What we’re tracking on 17 May 2017
Our borrowing costs are too high and our investment ceiling limited because of aglitch in how a key ratings agency calculates our creditworthiness. That’s our fundamental takeaway from our investigation of the methodology behind Standard & Poor’s credit rating on Egypt. Even if you’re not an economics geek, take a moment to check out the story, which leads Speed Round this morning. The Brits have the luxury of debating whether sovereign credit ratings matter — those of us schlepping along in emerging markets know they do. And if you’re a fellow econogeek and have a strong opinion on the subject, let us know — whether you agree or disagree with our take — by dropping us a line at email@example.com.
The central bank will “soon” scrap its USD 100k limit on bank transfers abroad by private citizens, Governor Tarek Amer said yesterday, according to Reuters. “The limits of [USD 100,000] relating to individuals will be cancelled … We have no need for foreign currency limits,” Amer said.
In a further sign that the nation’s USD position is strengthening: International oilcompanies were just paid USD 750 mn to settle part of their arrears and another USD 750 mn is in the pipeline for payment at the beginning of June, Amer told reporters yesterday. Egypt owes the IOCs about USD 3.5 bn. “Amer said separately that Egypt has received USD 8 bn in investment from 150 global investment funds over the past six months,” Reuters reports.
MSCI is adding EFG Hermes to the MSCI Egypt index, while removing Talaat Moustafa Group (TMG), according to Reuters. The wire service says analysts at EFG estimate flows of around USD 30 mn as a result. The MSCI Egypt index includes CIB, Global Telecom Holding, and EFG Hermes, which replaced TMG. Meanwhile, Al Borsa is concerned that the total weighting of Egypt on the MSCI Emerging Market Index is falling, especially after the drop in market capitalisation following the EGP’s devaluation. This is also a concern as the MSCI Emerging Market Index is set to become a bit more crowded, with Pakistan set to be upgraded to Emerging Markets status from Frontier Markets in June and Argentina being proposed as another candidate for reclassification as EM along with China A-Shares.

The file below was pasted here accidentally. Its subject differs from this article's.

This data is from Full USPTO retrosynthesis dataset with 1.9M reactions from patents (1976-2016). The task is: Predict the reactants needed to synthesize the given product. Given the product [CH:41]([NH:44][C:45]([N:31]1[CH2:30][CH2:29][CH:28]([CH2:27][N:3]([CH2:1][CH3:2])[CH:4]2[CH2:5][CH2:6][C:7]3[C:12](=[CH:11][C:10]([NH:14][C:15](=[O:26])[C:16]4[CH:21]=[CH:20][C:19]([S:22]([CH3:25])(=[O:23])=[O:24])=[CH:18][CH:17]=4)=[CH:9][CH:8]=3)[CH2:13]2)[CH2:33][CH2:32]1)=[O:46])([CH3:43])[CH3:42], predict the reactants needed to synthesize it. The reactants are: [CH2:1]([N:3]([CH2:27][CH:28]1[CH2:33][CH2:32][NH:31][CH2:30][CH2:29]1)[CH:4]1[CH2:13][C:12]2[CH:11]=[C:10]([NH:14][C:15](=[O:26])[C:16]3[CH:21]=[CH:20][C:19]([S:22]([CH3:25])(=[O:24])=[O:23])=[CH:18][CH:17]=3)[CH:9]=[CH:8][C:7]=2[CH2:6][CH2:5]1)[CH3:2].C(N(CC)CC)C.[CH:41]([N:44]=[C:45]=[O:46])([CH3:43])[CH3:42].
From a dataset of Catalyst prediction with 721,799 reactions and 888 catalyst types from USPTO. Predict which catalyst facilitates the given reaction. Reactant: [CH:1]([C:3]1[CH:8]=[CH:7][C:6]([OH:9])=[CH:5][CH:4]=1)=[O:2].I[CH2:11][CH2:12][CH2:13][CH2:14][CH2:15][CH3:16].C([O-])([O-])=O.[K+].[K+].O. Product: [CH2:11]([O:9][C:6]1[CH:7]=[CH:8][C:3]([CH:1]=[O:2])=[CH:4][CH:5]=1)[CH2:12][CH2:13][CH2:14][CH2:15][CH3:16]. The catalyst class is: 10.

Start your morning with what Al Mal says is the final draft of the Investment Act. We’re taking it with a grain of salt because it is dated “Monday, 17 May.” The document is spread over two files here and here, both of them pdfs
Top US diplomat on for Mideast to retire? Stuart Jones, the acting assistant secretary of state for the Near East and the former number two at the US embassy in Cairo, is stepping down, Reuters reports. Jones, who we knew during his service in Egypt as a very bright and engaged guy, “told colleagues the decision was his own and that he had not been pushed out or asked to leave the department.” Outgoing ambassador Stephen Beecroft is named by Reuters as one of the candidates to take over from Jones.
Travel in a time of cholera: Heading to Cairo International this morning? Give yourself a few extra minutes of flex: “Cairo airport is introducing emergency measures, including quarantine, to prevent the spread of a cholera outbreak in Yemen by flights arriving from the war-torn Arab nation,” according to an Associated Press piece picked up by Bloomberg.
Jordan’s King Abdullah II is arriving in Cairo today for talks with President Abdel Fattah El Sisi ahead of the Arab Islamic-American Summit kicking off in Riyadh next week, Al Masry Al Youm reports.
Investment Minister Sahar Nasr is heading to KSA today to meet with Saudi investors and officials from the Islamic Development Bank, Al Mal reports.
The greenback is taking a beating amid White House controversies. It’s not going to do much about the EGP:USD rate, but the furor over US President Donald Trump divulging sensitive intelligence to Russia’s foreign minister has been eclipsed by another flap that has sent USD futures and US shares down in Asian trading today. The latest: Former FBI director James Comey claims Trump asked him to shut down an investigation of Trump’s former national security advisor.
A change in our collective attitude could force the economy to grow 34%. That’s how much Bloomberg says Egypt’s economy would grow if as many women were employed as men. The comparable figure for Japan is 9%, and for the US 5%. You can check out Bloomberg’s Modern Motherhood Has Economists Worried or go check out the 2012 report from Strategy& (pdf) (that’s the outfit formerly known as Booz & Company) that makes the GDP growth projection. The 34% bit is on page 9; the section on Egypt runs pp. 106-112.